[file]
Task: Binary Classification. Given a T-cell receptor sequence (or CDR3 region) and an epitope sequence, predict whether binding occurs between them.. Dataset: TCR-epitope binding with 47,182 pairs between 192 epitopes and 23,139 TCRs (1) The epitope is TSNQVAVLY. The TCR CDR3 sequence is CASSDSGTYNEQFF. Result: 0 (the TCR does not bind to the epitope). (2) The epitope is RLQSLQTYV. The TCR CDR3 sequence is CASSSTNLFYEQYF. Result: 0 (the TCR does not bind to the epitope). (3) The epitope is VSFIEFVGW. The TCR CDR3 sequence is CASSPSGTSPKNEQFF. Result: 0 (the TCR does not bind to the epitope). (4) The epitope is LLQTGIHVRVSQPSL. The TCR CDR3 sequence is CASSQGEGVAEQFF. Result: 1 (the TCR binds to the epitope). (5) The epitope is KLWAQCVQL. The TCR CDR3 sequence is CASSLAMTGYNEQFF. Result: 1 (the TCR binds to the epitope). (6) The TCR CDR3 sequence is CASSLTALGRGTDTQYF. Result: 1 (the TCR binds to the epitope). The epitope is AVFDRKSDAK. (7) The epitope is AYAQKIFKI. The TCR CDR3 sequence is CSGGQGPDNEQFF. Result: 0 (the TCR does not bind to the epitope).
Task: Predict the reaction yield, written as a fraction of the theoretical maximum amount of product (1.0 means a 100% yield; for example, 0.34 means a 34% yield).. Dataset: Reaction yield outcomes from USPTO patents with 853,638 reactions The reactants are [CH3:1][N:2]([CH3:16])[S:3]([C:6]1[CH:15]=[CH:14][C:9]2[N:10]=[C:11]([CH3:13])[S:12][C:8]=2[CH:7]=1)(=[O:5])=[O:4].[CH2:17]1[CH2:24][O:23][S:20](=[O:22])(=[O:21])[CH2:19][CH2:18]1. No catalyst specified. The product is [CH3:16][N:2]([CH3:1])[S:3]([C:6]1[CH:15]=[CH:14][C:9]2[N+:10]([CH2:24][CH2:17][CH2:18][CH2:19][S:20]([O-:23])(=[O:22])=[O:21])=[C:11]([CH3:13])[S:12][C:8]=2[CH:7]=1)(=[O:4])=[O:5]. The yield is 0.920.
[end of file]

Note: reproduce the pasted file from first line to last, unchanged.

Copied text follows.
Task: Binary Classification. Given a T-cell receptor sequence (or CDR3 region) and an epitope sequence, predict whether binding occurs between them.. Dataset: TCR-epitope binding with 47,182 pairs between 192 epitopes and 23,139 TCRs (1) The epitope is TSNQVAVLY. The TCR CDR3 sequence is CASSDSGTYNEQFF. Result: 0 (the TCR does not bind to the epitope). (2) The epitope is RLQSLQTYV. The TCR CDR3 sequence is CASSSTNLFYEQYF. Result: 0 (the TCR does not bind to the epitope). (3) The epitope is VSFIEFVGW. The TCR CDR3 sequence is CASSPSGTSPKNEQFF. Result: 0 (the TCR does not bind to the epitope). (4) The epitope is LLQTGIHVRVSQPSL. The TCR CDR3 sequence is CASSQGEGVAEQFF. Result: 1 (the TCR binds to the epitope). (5) The epitope is KLWAQCVQL. The TCR CDR3 sequence is CASSLAMTGYNEQFF. Result: 1 (the TCR binds to the epitope). (6) The TCR CDR3 sequence is CASSLTALGRGTDTQYF. Result: 1 (the TCR binds to the epitope). The epitope is AVFDRKSDAK. (7) The epitope is AYAQKIFKI. The TCR CDR3 sequence is CSGGQGPDNEQFF. Result: 0 (the TCR does not bind to the epitope).
Task: Predict the reaction yield, written as a fraction of the theoretical maximum amount of product (1.0 means a 100% yield; for example, 0.34 means a 34% yield).. Dataset: Reaction yield outcomes from USPTO patents with 853,638 reactions The reactants are [CH3:1][N:2]([CH3:16])[S:3]([C:6]1[CH:15]=[CH:14][C:9]2[N:10]=[C:11]([CH3:13])[S:12][C:8]=2[CH:7]=1)(=[O:5])=[O:4].[CH2:17]1[CH2:24][O:23][S:20](=[O:22])(=[O:21])[CH2:19][CH2:18]1. No catalyst specified. The product is [CH3:16][N:2]([CH3:1])[S:3]([C:6]1[CH:15]=[CH:14][C:9]2[N+:10]([CH2:24][CH2:17][CH2:18][CH2:19][S:20]([O-:23])(=[O:22])=[O:21])=[C:11]([CH3:13])[S:12][C:8]=2[CH:7]=1)(=[O:4])=[O:5]. The yield is 0.920.